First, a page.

Turkish remakes of Hollywood films may present an unexpected starting point to the issue, but Can Yalcinkaya’s work incisively interrogates the transcultural attributes of Yeşilçam cinema, also revealing, through close attention to the textual, how Turkey itself responded to the transitions and Westernisation brought on by the twentieth century.
Elliott Logan examines how certain character, narrative and formal “types” cross between the two related, but temporally and technologically distant films, and how this can and does shape audience engagement and empathy.
We then investigate the theme of transition in a more representational manner in Samantha Fordham’s work on Indigenous youth in Australian film. Fordham looks at the ways in which the placelessness of youth and Indigenous identities are reflected in the intertextuality on display in the films Beneath Clouds and Samson and Delilah.
The middle of this issue strays happily into queer territory, beginning with Matthew Sini exploring the movement of New Queer Cinema of the 1990s in a new light. He contends that, in addition to being a defiant and independent cinema by and for queers, it also reveals and undermines the contingent nature of film genres and categories through a tendency that he terms ‘transgenre.’
Joanna McIntyre then reads the iconic Australian film, The Adventures of Priscilla, Queen of the Desert as a transition point in the representation of non-normative sexualities and gender identities, but she also charts what led up to this point, including discussion of the sissy and other transgender identities in Australian cinema.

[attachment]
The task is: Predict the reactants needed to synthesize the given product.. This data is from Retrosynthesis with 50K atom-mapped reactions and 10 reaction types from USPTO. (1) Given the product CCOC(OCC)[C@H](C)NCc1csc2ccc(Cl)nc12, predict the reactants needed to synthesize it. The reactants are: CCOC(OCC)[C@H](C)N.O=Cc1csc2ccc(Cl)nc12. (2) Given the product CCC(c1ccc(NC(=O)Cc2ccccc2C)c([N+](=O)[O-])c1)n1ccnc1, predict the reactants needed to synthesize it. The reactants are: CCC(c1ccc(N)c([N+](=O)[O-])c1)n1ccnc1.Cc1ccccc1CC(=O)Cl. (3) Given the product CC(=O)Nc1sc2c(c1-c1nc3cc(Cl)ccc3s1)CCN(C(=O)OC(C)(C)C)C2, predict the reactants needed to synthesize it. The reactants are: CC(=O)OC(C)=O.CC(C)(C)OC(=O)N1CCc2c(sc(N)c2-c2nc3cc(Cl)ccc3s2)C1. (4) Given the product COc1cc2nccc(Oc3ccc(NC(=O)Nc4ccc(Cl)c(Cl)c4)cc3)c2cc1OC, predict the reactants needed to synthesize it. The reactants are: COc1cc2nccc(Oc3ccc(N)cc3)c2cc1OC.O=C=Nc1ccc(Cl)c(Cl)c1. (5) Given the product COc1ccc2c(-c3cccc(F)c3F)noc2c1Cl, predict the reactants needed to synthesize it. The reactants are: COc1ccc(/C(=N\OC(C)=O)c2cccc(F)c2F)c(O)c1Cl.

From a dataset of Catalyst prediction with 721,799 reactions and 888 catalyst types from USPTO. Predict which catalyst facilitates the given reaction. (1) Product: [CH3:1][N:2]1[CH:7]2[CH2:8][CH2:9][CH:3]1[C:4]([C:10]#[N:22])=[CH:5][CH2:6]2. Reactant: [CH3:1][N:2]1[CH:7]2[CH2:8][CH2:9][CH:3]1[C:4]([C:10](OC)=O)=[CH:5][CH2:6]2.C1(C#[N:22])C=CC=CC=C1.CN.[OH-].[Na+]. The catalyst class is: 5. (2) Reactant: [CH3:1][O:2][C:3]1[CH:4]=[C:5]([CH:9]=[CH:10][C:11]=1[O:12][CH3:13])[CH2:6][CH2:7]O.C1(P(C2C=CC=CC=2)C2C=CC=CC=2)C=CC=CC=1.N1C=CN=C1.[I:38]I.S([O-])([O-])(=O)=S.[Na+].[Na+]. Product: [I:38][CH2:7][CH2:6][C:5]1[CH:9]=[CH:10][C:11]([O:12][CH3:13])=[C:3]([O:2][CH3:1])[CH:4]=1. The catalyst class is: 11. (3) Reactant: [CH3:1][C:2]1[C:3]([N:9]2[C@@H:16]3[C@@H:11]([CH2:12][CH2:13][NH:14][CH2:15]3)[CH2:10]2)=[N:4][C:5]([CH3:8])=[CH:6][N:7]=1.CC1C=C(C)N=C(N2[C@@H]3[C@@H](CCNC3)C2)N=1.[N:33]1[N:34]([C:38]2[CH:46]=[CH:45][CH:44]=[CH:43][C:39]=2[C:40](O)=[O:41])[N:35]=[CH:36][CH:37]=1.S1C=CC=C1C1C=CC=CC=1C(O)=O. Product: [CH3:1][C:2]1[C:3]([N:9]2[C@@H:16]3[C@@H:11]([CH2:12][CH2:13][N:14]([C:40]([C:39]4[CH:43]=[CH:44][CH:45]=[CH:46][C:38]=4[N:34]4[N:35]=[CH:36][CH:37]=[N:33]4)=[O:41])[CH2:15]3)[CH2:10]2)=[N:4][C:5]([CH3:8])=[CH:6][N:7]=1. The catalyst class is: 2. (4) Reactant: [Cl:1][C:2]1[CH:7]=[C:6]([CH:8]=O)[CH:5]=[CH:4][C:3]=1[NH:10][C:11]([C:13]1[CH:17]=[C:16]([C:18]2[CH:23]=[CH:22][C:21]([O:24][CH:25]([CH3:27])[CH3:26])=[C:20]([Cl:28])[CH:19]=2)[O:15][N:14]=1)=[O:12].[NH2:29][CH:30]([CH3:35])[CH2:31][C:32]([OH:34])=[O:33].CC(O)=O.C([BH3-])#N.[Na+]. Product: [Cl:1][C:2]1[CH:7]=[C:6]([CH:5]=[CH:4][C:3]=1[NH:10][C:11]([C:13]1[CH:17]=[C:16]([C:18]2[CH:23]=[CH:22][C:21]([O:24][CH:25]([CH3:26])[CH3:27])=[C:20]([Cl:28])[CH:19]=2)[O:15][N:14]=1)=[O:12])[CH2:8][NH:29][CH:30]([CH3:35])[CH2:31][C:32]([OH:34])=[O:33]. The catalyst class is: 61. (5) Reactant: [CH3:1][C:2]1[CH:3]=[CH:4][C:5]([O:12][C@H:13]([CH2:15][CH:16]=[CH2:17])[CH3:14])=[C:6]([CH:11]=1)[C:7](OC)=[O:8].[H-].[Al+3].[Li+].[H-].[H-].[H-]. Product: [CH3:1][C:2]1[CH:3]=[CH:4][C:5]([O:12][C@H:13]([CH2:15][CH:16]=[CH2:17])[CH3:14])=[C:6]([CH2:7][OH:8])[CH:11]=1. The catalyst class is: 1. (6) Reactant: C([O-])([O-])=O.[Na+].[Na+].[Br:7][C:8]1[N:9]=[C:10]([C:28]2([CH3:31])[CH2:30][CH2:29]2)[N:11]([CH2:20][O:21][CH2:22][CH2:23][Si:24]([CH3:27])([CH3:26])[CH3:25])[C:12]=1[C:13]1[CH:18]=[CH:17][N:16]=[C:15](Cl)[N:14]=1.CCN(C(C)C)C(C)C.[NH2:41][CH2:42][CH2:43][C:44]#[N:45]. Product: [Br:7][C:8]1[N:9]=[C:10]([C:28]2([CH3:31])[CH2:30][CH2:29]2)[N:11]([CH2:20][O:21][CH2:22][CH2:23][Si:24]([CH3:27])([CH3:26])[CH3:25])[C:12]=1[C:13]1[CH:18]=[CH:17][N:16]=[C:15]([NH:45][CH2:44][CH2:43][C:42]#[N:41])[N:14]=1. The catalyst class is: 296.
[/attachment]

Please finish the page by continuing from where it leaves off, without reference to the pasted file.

Penny Spirou’s work delves into the changing depictions of the composer Cole Porter, with a focus on the ways in which his music and the codes of the musical biopic genre have intersected to comment on his life, his music and his sexuality.
Angie Knaggs offers some insights into the theme through an analysis of television, in particular, the popular television show, Prison Break. Knaggs looks at the program through the lens of televisual space, applying Foucault’s concept of heterotopias to the shifting spatialities that are represented in the program.
Rounding off the issue is Nicole Choolun looks at film characters in “smart film,” specifically the distantiation effects that multiple casting of a single character can have on audience expectations.
Popular culture is in transition, and arguably always has been. With this special issue of Refractory, we have endeavoured to explore the possibilities of transition through the texts of popular culture rather than through the modes of delivery, however we acknowledge that this field of study could not possibly be reduced to one issue of a journal. Herein, we offer what we hope will be some insights into transition as represented through the dominant forms of popular culture and perhaps suggest avenues for further scholarship.
Dwyer, Tim. 2010. Media Convergence. Berkshire: Open University Press.
Jenkins, Henry and Thornburn, David. 2003. Rethinking Media Change: the Aesthetics of Transition. Cambridge: MIT Press.
Jenkins, Henry. 2006. Convergence Culture: Where Old and New Media Collide. New York: New York University Press.